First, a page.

For years, we've seen far too little in the way of innovative enterprise applications or major hardware and networking advances. Arguably, more innovation is taking place in the consumer space, although much of that is incremental rather than revolutionary. There's more evidence this week that innovation in the IT industry is now being driven from the search engine outward, both for consumer and business applications.
For years, we've seen far too little in the way of innovative enterprise applications or major hardware and networking advances. Arguably, more innovation is taking place in the consumer space, although much of that is incremental rather than revolutionary. There's more evidence this week that innovation in the IT industry is now being driven from the search engine outward, both for consumer and business applications.One of the more novel applications of search is in experimental mode at Microsoft. The technology would make it possible to take a picture of an object with a camera phone, then use that image to search a Web-based database for more information. A user could take a picture of a product in a store, then conduct a price comparison on the spot.
Though this could be a bad thing for compulsive shoppers, it sure would beat typing in Froogle queries from the phone or, worse yet, writing down the product specifications, taking them home, then going online and conducting your analysis. The technology is a long way from commercial availability, and Google no doubt has something similar or competitive in the works, but it's encouraging to see Microsoft--a search market share laggard--pushing the envelope with new technology and features in this space.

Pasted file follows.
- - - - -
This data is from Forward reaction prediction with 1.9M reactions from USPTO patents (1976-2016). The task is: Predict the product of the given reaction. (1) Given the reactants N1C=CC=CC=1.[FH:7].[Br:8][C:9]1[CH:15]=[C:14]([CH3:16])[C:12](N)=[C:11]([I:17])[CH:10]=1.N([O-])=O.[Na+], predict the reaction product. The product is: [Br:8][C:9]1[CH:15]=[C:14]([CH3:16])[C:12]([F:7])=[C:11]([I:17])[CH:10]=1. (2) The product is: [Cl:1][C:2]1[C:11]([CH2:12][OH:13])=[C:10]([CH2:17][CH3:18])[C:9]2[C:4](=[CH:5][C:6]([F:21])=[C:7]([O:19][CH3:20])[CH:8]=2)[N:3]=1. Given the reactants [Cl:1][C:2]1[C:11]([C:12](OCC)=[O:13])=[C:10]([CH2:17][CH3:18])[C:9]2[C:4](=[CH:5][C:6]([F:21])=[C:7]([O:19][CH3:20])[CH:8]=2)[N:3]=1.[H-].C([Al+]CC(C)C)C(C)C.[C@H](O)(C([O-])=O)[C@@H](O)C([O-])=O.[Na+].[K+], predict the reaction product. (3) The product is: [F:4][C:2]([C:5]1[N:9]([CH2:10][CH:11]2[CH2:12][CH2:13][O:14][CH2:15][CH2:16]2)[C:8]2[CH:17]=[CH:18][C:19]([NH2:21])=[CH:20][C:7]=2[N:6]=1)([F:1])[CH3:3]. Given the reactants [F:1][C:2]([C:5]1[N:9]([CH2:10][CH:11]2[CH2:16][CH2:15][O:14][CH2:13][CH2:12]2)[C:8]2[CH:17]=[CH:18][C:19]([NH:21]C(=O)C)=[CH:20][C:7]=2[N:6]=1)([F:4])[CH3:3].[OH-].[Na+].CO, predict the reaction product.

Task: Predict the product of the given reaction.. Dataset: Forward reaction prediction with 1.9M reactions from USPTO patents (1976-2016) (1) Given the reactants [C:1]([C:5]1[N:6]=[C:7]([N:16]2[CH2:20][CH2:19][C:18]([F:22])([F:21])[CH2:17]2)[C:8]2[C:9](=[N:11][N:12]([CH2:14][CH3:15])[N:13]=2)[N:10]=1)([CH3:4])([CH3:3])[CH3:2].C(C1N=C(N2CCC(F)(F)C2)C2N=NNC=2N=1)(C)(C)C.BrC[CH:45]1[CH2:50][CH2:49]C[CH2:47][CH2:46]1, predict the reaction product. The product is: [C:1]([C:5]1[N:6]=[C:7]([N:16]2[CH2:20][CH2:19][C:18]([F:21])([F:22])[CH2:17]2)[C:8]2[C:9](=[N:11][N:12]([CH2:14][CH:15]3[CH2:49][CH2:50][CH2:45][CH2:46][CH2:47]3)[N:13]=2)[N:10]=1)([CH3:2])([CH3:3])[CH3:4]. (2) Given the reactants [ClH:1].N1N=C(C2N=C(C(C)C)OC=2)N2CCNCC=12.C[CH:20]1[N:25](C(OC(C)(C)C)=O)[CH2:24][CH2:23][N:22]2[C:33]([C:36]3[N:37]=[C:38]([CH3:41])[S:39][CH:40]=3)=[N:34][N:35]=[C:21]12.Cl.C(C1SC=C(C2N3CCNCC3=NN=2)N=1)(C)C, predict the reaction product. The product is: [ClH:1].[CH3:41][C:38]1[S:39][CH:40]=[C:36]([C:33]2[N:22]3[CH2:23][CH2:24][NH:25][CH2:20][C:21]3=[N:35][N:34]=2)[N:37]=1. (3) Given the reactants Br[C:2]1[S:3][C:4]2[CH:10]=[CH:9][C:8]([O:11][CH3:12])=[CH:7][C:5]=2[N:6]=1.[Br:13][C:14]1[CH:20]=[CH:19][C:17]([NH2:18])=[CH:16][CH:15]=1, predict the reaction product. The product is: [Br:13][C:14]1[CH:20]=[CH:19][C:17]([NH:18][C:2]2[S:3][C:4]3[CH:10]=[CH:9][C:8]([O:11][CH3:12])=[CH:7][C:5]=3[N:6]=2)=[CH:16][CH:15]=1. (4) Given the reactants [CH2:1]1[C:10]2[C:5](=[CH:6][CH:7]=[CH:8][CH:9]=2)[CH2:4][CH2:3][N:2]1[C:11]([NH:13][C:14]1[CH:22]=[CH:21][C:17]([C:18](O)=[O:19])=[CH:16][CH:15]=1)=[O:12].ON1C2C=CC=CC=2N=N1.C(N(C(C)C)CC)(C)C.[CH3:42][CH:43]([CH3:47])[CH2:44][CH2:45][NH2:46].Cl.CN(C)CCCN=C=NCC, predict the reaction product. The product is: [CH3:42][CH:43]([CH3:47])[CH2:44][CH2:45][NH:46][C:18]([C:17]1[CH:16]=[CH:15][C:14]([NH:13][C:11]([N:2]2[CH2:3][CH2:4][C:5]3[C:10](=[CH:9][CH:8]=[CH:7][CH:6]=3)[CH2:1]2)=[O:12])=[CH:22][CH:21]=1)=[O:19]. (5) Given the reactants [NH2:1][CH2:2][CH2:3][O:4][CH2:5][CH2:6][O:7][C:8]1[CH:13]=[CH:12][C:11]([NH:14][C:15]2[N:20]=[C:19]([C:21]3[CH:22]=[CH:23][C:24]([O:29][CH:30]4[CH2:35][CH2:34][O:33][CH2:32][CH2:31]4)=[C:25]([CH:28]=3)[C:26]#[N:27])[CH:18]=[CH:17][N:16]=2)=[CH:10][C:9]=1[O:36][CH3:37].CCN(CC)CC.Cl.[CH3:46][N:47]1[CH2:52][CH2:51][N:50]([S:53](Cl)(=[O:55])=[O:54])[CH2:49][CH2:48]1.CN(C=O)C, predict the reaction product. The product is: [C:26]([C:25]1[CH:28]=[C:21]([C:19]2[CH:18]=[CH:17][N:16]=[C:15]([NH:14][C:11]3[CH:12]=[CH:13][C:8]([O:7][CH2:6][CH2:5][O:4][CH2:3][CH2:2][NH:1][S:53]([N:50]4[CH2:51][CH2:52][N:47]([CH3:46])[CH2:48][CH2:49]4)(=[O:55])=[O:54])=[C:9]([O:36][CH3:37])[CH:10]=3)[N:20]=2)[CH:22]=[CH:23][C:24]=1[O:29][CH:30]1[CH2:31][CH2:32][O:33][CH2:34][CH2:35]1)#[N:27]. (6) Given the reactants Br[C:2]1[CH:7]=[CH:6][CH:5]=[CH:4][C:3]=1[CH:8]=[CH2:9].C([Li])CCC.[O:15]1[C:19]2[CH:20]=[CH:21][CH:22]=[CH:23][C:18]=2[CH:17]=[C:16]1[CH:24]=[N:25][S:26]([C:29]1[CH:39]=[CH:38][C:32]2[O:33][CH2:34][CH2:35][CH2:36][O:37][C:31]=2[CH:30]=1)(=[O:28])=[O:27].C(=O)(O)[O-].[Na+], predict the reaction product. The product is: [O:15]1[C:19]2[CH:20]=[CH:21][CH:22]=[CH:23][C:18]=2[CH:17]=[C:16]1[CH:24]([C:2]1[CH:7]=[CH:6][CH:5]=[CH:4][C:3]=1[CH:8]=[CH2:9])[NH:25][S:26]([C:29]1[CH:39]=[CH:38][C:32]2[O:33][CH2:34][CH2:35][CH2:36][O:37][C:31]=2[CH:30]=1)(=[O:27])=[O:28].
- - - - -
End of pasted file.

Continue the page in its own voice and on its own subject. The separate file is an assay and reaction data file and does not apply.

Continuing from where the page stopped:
On the corporate and enterprise applications front, Google is stepping in where those companies that house reams of corporate data probably should have years ago, helping frustrated business users find information in transactional and other systems with technology called Google OneBox for Enterprise. Google officials cite at least two compelling examples of partners whose data they'll be able to search: Oracle and Cisco. A business user could view financial data in Oracle Financials through a query entered into the Google search box. A user of Cisco's MeetingPlace Express conferencing system could access information from the conferencing system, such as contact and presence information.
These are just two of the latest examples of the big search engine providers filling the innovation void, expanding their footprints to become the ultimate interface to information and, now, the ultimate data query and access tools. Will your company look to Google's OneBox to facilitate data access? What are the drawbacks to using Google technology in this way?
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